Shuk Hacarmel to get a facelift

NIS 150 million will be spent to upgrade the 88-year-old market to an attractive tourist site.

February 5, 2008 11:25
1 minute read.
Shuk Hacarmel to get a facelift

shuk hacarmel 88 224. (photo credit: Jerusalem Post Archives)


Dear Reader,
As you can imagine, more people are reading The Jerusalem Post than ever before. Nevertheless, traditional business models are no longer sustainable and high-quality publications, like ours, are being forced to look for new ways to keep going. Unlike many other news organizations, we have not put up a paywall. We want to keep our journalism open and accessible and be able to keep providing you with news and analysis from the frontlines of Israel, the Middle East and the Jewish World.

As one of our loyal readers, we ask you to be our partner.

For $5 a month you will receive access to the following:

  • A user experience almost completely free of ads
  • Access to our Premium Section
  • Content from the award-winning Jerusalem Report and our monthly magazine to learn Hebrew - Ivrit
  • A brand new ePaper featuring the daily newspaper as it appears in print in Israel

Help us grow and continue telling Israel’s story to the world.

Thank you,

Ronit Hasin-Hochman, CEO, Jerusalem Post Group
Yaakov Katz, Editor-in-Chief


Tel Aviv is planning to spend NIS 150 million to give the historic Carmel market (Shuk Hacarmel) a complete renovation and upgrade that will turn it into a major tourist attraction, reports the Hebrew weekly Yediot Tel Aviv. The city plans to replace the rotting infrastructure at the 88-year-old market, remove the old stalls and put up new ones that will have a uniform appearance, and create an adjoining car park with 600 parking spaces for visitors. According to the report, the city plans to begin work on the renovations in about one year, and is adopting Barcelona's famed La Boqueria market as its model. Senior municipal officials met with market representatives and with residents of surrounding neighborhoods last week to discuss the plans. A residents' spokesman said residents had "waited for years" for a plan such as this, with the market's neglected appearance long bothering residents, stall-holders and visitors. The Carmel market opened in 1920 and today contains some 350 stalls, plus a similar number of nearby shops. Its growth over the years has created notorious traffic, parking and hygiene problems in the surrounding neighborhood, and representatives of the market and the residents have long called for a comprehensive plan to rehabilitate the area. A municipal spokesman said the upgraded market would be much more orderly and attractive, with information centers, toilet facilities and signs for visitors. "This is a place with history and with roots," the spokesman said. "Our aim is to turn the market into a leading tourist center. We want to make the market a place that is fun to visit."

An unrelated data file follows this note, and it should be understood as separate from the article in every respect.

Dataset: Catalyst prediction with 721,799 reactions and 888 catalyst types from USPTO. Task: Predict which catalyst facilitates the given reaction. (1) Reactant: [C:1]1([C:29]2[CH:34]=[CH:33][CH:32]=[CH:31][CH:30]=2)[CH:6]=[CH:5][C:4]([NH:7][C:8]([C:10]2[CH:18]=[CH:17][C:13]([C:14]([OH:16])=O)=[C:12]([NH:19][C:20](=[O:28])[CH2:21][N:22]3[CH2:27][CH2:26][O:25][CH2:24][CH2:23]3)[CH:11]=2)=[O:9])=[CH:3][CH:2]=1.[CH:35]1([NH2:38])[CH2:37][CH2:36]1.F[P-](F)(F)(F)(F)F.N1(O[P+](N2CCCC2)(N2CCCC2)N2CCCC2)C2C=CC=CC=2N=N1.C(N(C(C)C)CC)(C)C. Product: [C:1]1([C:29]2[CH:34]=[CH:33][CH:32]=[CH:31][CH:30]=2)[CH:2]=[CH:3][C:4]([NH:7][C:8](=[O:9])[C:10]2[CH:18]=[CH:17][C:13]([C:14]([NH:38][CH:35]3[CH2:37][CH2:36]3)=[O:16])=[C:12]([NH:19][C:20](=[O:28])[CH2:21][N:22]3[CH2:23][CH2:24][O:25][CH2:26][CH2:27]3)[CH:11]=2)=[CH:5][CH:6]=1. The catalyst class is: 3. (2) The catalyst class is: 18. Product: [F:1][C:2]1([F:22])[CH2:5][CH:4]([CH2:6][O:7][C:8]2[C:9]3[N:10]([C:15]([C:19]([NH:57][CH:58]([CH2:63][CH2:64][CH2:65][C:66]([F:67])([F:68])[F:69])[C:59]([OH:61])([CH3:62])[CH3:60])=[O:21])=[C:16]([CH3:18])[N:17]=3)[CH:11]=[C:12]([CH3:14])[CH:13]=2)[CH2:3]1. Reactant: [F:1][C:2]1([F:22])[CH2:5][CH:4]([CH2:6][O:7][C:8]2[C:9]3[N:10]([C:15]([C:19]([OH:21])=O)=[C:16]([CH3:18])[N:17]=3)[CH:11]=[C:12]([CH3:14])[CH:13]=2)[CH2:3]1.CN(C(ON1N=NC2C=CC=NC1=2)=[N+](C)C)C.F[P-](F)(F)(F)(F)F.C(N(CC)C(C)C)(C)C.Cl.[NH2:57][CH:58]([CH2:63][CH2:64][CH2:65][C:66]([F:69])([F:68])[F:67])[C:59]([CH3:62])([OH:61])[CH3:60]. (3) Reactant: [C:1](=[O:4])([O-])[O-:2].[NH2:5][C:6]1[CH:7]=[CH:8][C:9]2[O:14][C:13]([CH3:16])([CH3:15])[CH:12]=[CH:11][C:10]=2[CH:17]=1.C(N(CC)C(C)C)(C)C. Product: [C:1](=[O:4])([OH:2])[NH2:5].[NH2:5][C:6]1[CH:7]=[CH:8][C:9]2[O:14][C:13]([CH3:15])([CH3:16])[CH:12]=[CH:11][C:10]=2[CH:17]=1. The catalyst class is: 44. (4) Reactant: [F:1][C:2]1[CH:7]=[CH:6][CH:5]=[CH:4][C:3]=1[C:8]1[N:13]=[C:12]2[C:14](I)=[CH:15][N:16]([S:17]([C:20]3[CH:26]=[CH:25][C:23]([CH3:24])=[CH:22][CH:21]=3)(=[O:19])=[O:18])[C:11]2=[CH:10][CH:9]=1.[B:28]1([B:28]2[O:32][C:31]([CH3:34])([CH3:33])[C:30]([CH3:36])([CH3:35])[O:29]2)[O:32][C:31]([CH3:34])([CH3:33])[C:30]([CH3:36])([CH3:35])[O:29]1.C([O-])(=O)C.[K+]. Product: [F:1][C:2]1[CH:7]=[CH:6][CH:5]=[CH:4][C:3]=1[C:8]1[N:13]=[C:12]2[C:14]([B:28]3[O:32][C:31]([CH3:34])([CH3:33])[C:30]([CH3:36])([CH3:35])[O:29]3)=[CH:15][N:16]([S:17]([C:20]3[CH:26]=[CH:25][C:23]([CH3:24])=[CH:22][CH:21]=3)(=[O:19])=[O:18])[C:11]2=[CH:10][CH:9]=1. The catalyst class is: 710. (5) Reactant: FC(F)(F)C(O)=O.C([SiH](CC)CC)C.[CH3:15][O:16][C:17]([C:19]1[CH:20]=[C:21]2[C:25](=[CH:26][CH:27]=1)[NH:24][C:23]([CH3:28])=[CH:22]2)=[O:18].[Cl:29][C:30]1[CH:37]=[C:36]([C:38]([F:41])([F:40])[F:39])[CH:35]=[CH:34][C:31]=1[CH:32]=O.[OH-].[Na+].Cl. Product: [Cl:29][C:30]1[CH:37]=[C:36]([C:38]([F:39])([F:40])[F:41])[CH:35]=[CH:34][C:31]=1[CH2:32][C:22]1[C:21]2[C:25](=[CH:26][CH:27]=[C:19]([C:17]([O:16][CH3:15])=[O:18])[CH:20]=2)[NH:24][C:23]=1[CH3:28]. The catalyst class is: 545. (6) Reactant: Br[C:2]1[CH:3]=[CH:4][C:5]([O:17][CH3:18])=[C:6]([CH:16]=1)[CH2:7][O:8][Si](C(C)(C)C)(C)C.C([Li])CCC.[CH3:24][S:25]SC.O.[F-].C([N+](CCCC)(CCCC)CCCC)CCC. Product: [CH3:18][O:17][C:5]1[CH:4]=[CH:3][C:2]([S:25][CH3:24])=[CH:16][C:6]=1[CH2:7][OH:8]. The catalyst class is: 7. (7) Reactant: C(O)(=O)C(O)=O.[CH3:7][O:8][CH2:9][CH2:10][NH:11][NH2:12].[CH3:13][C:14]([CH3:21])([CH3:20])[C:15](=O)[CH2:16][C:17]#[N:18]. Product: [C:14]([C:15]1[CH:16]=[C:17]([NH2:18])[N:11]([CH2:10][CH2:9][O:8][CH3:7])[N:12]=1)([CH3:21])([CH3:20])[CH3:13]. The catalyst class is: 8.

Join Jerusalem Post Premium Plus now for just $5 and upgrade your experience with an ads-free website and exclusive content. Click here>>

Related Content

JERUSALEM: RESETTLED upon its desolation
December 19, 2010
Vying for control of the Temple Mount – on Foursquare


Cookie Settings